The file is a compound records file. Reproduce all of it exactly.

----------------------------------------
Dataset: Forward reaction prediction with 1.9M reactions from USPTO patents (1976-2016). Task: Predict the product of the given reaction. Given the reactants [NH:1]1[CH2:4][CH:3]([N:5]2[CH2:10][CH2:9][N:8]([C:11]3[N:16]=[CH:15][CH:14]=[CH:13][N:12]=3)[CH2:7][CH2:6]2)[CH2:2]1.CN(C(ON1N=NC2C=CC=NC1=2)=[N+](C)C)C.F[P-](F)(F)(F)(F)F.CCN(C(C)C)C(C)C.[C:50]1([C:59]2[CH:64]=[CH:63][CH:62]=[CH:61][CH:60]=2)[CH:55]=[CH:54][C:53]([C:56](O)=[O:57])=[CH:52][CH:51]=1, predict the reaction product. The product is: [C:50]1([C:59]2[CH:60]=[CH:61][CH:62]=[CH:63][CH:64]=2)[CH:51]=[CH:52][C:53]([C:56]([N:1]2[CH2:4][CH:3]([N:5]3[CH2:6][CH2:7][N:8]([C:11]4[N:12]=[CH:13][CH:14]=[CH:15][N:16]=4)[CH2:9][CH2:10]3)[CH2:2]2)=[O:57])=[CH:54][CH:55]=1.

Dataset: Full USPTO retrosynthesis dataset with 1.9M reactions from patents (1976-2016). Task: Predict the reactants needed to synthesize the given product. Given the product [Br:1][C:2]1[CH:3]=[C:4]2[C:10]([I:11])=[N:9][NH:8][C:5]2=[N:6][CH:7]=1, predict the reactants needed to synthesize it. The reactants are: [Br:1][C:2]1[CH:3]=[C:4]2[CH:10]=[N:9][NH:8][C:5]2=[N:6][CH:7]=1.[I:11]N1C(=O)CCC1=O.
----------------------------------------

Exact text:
Dataset: Forward reaction prediction with 1.9M reactions from USPTO patents (1976-2016). Task: Predict the product of the given reaction. Given the reactants [NH:1]1[CH2:4][CH:3]([N:5]2[CH2:10][CH2:9][N:8]([C:11]3[N:16]=[CH:15][CH:14]=[CH:13][N:12]=3)[CH2:7][CH2:6]2)[CH2:2]1.CN(C(ON1N=NC2C=CC=NC1=2)=[N+](C)C)C.F[P-](F)(F)(F)(F)F.CCN(C(C)C)C(C)C.[C:50]1([C:59]2[CH:64]=[CH:63][CH:62]=[CH:61][CH:60]=2)[CH:55]=[CH:54][C:53]([C:56](O)=[O:57])=[CH:52][CH:51]=1, predict the reaction product. The product is: [C:50]1([C:59]2[CH:60]=[CH:61][CH:62]=[CH:63][CH:64]=2)[CH:51]=[CH:52][C:53]([C:56]([N:1]2[CH2:4][CH:3]([N:5]3[CH2:6][CH2:7][N:8]([C:11]4[N:12]=[CH:13][CH:14]=[CH:15][N:16]=4)[CH2:9][CH2:10]3)[CH2:2]2)=[O:57])=[CH:54][CH:55]=1.

Dataset: Full USPTO retrosynthesis dataset with 1.9M reactions from patents (1976-2016). Task: Predict the reactants needed to synthesize the given product. Given the product [Br:1][C:2]1[CH:3]=[C:4]2[C:10]([I:11])=[N:9][NH:8][C:5]2=[N:6][CH:7]=1, predict the reactants needed to synthesize it. The reactants are: [Br:1][C:2]1[CH:3]=[C:4]2[CH:10]=[N:9][NH:8][C:5]2=[N:6][CH:7]=1.[I:11]N1C(=O)CCC1=O.